Divers (Drag City)
The big subject governing Joanna Newsom's new album, Divers, is nonlinear time, which is one of those ideas that'll get you eye-rolled right out of the cafe. But Newsom enlivens Einstein's theory by grounding it in human relationships, breathes life into it with wild arrangements, and explores its edges with martial and avian metaphors. In essence, Newsom variously pines for and embraces a time before scientists collapsed time into space, before "You and I ceased to mean Now / and began to mean only Right Here." Much like the tight sonnets she references, nearly every musical, lyrical, and structural choice she makes reflects this central concern, which makes a relatively short record for her (less than an hour) feel like a rich epic.
Take the beginning/end of the album, for instance. Borrowing a move from James Joyce's Finnegans Wake, the final song ends with the broken off word "trans-" and the first song begins with the word "sending," making the album a loop that confounds the traditional notions of starting and finishing.
At what would be the final gesture of the album—the finale of "Time, As a Symptom"—Newsom piles up a bunch of moves that emphasize nonlinearity. The hooting of owls mixes with the calls of morning doves, the night bird and early bird combined in an upheaval of the natural order. Her human voice gives way to soaring instrumentation and the more primitive voices of animals. The language breaks down from multi-clausal sentences to a list of indefinite articles and their attendant words ("A way a lone a last a loved a long. / A cave, a grave, a day: arise, ascend"); the "a-" negates and gives birth to the word that follows it, just like the end of this record negates and gives birth to its beginning.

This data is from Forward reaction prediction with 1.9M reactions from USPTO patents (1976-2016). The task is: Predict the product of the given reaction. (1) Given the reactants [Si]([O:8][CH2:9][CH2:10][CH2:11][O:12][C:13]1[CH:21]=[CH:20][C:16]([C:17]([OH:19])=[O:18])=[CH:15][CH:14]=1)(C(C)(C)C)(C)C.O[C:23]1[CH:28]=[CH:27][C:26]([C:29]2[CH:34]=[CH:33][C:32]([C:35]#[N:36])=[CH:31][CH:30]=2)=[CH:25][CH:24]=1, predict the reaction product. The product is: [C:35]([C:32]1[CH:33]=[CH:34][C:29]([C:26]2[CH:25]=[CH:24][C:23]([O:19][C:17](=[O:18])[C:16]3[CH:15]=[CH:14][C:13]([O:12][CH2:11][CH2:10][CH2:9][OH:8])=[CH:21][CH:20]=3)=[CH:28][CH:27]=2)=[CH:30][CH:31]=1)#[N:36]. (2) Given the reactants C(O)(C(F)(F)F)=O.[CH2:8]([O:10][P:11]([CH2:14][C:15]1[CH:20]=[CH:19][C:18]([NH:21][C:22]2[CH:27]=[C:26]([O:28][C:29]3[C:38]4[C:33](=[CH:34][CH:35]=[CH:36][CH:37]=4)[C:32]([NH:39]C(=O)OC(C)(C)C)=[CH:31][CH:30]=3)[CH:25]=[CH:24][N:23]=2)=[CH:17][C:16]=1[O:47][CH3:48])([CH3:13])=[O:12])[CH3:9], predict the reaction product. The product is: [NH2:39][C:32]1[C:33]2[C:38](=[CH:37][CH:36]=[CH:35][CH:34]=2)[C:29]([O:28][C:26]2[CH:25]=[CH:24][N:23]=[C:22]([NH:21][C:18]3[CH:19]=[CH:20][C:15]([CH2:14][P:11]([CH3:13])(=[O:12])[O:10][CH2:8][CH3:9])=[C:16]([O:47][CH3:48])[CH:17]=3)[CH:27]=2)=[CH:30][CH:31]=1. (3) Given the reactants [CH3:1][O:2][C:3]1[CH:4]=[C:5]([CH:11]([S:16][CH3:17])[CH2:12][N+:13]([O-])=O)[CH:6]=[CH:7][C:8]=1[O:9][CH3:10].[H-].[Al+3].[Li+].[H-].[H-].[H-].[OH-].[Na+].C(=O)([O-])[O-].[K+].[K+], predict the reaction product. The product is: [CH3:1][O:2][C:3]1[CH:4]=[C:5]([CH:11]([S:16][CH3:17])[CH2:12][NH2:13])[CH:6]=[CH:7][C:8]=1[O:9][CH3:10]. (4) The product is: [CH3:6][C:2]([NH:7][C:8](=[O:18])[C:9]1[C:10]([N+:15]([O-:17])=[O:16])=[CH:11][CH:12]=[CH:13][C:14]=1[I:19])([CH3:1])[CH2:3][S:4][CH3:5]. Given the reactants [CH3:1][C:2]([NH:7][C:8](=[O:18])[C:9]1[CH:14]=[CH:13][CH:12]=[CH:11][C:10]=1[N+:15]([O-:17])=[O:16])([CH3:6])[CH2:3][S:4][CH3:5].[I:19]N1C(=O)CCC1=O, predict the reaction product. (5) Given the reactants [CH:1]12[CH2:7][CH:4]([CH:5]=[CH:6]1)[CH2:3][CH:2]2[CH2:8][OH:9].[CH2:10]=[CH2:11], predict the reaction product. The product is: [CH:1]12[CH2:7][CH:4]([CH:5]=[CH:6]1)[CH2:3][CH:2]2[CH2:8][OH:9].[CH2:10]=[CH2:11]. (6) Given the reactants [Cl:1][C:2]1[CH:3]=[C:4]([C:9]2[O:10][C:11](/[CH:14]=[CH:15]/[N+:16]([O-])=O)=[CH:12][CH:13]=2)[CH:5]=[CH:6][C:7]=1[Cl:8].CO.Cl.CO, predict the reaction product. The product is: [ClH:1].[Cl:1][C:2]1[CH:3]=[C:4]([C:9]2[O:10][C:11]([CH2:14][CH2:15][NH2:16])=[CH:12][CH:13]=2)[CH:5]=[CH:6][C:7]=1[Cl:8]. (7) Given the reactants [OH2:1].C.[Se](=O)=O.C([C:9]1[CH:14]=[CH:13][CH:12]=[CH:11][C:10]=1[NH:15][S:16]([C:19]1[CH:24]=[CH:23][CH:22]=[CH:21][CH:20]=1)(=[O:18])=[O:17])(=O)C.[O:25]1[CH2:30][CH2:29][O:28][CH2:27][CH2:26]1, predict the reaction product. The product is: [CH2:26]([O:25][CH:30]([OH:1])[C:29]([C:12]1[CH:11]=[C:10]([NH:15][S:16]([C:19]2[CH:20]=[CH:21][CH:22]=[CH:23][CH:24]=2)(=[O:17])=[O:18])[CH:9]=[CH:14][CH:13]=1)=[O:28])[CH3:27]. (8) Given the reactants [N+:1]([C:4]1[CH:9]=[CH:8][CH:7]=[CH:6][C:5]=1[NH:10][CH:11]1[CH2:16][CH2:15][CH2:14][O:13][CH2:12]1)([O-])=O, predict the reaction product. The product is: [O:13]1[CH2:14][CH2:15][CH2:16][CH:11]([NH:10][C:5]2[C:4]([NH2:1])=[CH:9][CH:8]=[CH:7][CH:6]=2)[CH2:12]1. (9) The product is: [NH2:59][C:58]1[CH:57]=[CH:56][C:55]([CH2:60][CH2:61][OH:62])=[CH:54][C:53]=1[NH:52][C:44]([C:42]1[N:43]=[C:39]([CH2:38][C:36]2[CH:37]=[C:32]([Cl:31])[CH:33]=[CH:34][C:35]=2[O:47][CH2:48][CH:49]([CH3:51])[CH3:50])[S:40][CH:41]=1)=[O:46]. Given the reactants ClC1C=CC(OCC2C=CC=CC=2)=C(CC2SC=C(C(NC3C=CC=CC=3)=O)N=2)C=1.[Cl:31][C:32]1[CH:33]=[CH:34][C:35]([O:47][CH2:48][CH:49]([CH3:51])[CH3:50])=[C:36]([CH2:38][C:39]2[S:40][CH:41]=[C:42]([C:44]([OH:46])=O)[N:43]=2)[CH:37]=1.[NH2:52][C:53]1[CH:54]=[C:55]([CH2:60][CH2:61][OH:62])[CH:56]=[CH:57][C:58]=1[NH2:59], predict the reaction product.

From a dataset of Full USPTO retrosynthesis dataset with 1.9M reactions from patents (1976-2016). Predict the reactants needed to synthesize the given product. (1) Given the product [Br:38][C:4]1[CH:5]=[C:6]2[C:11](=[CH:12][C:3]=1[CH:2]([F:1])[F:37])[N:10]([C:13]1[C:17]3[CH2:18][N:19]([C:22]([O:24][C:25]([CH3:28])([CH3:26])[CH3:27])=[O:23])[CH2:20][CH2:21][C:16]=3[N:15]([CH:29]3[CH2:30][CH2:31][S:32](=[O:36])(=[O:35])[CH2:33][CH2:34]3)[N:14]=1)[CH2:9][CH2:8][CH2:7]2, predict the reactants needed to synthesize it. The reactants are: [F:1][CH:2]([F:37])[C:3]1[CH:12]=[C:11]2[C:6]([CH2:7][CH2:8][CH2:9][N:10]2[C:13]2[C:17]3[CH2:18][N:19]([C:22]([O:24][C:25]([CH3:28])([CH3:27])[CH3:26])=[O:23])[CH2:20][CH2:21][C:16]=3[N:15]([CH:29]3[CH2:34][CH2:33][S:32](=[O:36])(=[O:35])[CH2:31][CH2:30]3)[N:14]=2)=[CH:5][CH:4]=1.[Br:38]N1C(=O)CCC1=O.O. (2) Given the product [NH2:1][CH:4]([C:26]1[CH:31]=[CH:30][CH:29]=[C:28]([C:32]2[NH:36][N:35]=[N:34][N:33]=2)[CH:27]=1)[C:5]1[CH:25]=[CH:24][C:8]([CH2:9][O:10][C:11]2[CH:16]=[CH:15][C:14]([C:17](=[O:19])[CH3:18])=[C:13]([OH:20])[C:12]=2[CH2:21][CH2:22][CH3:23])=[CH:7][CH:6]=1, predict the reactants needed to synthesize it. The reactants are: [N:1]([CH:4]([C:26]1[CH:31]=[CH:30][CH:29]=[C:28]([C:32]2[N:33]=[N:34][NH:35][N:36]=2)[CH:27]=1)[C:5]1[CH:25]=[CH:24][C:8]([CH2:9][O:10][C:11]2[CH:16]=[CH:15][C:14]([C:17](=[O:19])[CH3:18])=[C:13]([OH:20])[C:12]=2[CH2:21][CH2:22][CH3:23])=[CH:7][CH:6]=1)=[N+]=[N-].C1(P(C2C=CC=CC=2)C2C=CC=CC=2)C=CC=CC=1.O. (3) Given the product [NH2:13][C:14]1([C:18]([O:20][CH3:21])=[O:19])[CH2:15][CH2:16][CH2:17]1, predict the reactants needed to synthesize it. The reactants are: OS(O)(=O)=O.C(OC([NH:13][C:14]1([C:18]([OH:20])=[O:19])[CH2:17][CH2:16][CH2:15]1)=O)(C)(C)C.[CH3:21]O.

Meanwhile, the melody during this section perfectly echoes a moment of crisis in an earlier song about exiting, called "Leaving the City," so it's like a little wormhole opens up and sends you reeling back to that earlier song. All of this happens in 20 seconds, and it sounds like Newsom and all her sonic finery are being pulled into an event horizon. After a few moments of silence, morning doves call out again and Newsom sings the word "sending" as if, well, she just got sucked through a black hole and is happy to be alive, again.
Given that degree of structural thought, and considering that Newsom took four years to make Divers, it's safe to assume that all her beams are load bearing. That moment I just described is but one of the many deep, analytical pleasures the album offers.
But there's enough melodic candy on the table here to get fat on without having to dig so deep into the barrel. The best songs (I like to start on "Goose Eggs" and let it roll from there) would sound equally right at the Grand Ole Opry, the grand opera, or in a medieval dungeon. I listened to them for several hours in a car, traveling through the verdant corridors of a Pacific Northwest darkened by low clouds and mist. They went over pretty well there, too.